Most fishermen and women will tell you without a doubt, a day on the water, whether that water is frozen or not, or whether they catch anything or not, is a day well spent.
Tim and Jamie Freed are the first to admit, “There is nothing better than a day fishing.”
The two are regular fisher “people” whether on a lake, pond or river in the summer or on the ice in the winter, on that same lake, pond or river. (See related story about the ice fishing derby in Valier this weekend on page 12.)
They have all their own equipment for whatever the season and if it is winter, “We have the icehouse with a heater. Thank the Lord for propane heaters,” laughed Jamie. “The last time we went, I was fishing on the ice in our icehouse in my shirt sleeves. It doesn’t get much better than that.”
For those that are unfamiliar with ice fishing, it involves finding just the right “chunk” of ice, auguring a hole in the ice, setting up “tip-ups,” which are the flags that pop up when a fish bites your line and then sinking your line into the water below the ice.
And then, waiting.
“I love being able to see the fish below the ice swimming around. But just because you see the fish, doesn’t mean they are going to bite the line. It is a game of patience and waiting.”
For some, that “game” may just be a long, cold day on the frozen water. But for the Freeds and so many others like them, it is a day spent doing what you love, in a place you love, hoping to catch something you love to eat.
Freeds hope to catch Walleyes, Pike or Perch, all of which Jamie said, “Are really great to eat.”
There are always lots of great places to ice fish and as Jamie said, “Everyone has their own best place to go catch fish and most never want to tell you where. So, when someone asks, ‘Where did you catch that?’ Most responses are ‘I don’t know.’ We call that place ‘No Tell ‘Em Lake,’” she said with a grin.
They have fished a lot at Tiber Reservoir, Lake Frances and places called “No Tell ‘Em Lake,” which is probably where the biggest fish can be found, or so Jamie might say, with a wink.
Jamie comes by her love of ice fishing naturally, having done this as a kid with her dad. “This is a great family activity and is really fun when you get the kids involved. If you are doing the derby, take your kids, otherwise you are really missing out,” she added.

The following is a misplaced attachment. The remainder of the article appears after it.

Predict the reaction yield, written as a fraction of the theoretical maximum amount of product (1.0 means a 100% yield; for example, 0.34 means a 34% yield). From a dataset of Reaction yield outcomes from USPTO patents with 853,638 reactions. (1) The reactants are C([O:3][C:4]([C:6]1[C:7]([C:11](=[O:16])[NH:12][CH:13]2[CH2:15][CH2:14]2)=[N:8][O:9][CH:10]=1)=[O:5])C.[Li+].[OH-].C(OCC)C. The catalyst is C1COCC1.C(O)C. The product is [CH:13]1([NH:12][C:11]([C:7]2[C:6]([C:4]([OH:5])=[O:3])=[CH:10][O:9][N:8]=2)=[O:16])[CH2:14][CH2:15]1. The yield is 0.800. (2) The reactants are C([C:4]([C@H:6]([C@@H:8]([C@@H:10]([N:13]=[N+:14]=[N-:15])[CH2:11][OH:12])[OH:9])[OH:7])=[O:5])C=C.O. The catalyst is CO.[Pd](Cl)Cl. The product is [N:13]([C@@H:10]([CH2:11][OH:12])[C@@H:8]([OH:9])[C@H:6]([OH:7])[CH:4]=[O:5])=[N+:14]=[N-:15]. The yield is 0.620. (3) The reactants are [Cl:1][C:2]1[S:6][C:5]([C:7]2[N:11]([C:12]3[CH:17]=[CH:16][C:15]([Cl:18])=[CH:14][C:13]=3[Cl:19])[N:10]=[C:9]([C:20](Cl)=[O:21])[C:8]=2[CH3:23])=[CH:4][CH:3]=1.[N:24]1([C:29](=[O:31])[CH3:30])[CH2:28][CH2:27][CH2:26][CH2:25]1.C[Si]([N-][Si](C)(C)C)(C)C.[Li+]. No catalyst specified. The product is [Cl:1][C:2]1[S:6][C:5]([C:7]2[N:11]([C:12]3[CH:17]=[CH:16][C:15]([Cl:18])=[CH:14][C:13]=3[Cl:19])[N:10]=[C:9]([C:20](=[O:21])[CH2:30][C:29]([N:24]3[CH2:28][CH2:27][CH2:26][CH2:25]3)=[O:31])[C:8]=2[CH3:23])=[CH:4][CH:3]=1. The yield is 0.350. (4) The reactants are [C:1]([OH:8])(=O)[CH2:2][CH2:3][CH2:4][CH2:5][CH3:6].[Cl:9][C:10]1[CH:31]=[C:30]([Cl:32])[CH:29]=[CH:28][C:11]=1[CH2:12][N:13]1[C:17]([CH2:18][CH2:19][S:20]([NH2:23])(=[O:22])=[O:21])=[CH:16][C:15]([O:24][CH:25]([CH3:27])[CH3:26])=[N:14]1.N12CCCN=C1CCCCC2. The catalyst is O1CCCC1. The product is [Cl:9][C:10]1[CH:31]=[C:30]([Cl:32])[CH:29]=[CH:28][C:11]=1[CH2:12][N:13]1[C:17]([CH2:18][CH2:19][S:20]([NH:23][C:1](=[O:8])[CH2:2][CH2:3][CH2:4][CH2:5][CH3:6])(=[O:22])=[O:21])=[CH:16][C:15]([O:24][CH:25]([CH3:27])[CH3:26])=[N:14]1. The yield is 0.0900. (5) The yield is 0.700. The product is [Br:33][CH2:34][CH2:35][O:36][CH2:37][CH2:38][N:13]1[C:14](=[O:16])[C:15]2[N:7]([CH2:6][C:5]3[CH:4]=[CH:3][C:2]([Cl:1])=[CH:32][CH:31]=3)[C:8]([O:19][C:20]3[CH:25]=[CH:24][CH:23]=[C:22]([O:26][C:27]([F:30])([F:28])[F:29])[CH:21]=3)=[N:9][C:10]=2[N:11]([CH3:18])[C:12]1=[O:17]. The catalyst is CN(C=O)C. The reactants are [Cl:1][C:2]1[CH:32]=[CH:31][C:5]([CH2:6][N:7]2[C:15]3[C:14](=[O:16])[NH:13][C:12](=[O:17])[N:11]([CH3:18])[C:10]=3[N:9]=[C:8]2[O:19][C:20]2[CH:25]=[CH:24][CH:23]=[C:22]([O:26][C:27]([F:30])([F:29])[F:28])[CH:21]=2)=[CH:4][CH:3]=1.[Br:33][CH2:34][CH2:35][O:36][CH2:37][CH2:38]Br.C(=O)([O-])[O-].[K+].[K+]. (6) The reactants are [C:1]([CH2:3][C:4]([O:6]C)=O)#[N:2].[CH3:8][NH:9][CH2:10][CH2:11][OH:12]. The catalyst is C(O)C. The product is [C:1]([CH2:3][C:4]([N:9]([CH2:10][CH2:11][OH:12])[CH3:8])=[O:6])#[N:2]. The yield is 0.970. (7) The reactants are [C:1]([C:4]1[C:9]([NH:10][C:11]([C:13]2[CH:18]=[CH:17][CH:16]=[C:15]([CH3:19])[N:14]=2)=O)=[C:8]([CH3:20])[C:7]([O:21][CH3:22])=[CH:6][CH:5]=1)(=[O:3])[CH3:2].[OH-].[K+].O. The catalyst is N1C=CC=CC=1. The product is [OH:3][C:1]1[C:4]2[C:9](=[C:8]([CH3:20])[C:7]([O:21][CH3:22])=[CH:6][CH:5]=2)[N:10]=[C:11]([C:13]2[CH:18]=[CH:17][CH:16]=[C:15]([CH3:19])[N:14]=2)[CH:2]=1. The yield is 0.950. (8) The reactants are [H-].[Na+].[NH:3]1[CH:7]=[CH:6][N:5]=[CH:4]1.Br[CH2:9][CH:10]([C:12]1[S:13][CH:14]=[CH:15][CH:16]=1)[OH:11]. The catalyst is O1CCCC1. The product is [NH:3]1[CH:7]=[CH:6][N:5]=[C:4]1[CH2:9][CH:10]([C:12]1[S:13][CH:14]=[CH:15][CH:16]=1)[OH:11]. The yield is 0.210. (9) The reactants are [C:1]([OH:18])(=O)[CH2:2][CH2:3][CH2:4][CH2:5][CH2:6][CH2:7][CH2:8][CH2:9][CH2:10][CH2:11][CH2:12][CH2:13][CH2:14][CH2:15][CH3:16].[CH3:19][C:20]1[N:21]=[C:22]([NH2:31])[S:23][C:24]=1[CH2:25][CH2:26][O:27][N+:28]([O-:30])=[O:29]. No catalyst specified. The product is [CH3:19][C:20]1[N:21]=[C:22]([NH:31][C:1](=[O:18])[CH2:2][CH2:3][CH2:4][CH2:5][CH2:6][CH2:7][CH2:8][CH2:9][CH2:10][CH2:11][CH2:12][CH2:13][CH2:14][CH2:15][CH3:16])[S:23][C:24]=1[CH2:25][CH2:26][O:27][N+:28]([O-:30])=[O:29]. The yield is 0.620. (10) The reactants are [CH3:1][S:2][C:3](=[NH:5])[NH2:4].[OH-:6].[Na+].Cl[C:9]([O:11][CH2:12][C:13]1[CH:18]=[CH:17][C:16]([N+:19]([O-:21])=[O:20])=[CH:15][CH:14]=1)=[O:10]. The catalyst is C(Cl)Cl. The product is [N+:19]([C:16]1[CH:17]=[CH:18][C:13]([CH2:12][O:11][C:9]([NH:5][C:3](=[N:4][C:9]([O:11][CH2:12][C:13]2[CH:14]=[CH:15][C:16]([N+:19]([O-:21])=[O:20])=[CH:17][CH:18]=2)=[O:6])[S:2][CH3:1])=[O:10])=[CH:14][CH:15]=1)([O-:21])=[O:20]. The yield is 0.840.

Even though she truly loves to ice fish, she did admit, it is a bit unnerving when you are out on the ice and it pops and cracks. “It is a good thing when it makes all that noise because it means the ice is building up, which is another good thing. But it is a little nerve wracking when you are standing on the ice and it cracks.”
Once you get by that, or get used to that, then it becomes a day on the ice doing what you love, fishing.
Several years ago, Jamie was diagnosed with cirrhosis of the liver. This meant her liver was not functioning properly. “Everything you put into your body must go through your liver and when your liver isn’t working right and gets so plugged up, like mine is, then everything backs up and causes all sorts of problems in your body,” she explained.
At this point, Jamie’s liver problems are very bad, but, they are not bad enough for her to be put on a liver transplant list.
“I am still too well to be put on a donor list. It is a fine line in between being too well and too sick,” she said.
Even though Jamie is not feeling well most of the time, she still needs to be, as she said, “sicker” in order to be placed on the donor list.
So, while she waits, she knows how to gauge what she can do and what limits she needs to place on her life. “I am still really tired most of the time. I have some good days mixed with the bad. I know if I do too much, then I need to rest for a few days. It is a balancing act,” she said.
Jamie still works 20 hours a week and cannot say enough about the people she works with and all the others she has surrounded herself with.
“I am so blessed to have this job with the great insurance and all the great support from the people I work with and all the other people around me,” she said.
Even though she is not feeling anywhere close to as well as she would like, “I still make time to do the things I enjoy, like ice fishing. I refuse to wallow in self-pity, so I get out and do the things I love, and I laugh a lot. I think that is really important.”
A day on the ice fishing, even if you do not feel so great, is still a good day.
Just ask Jamie.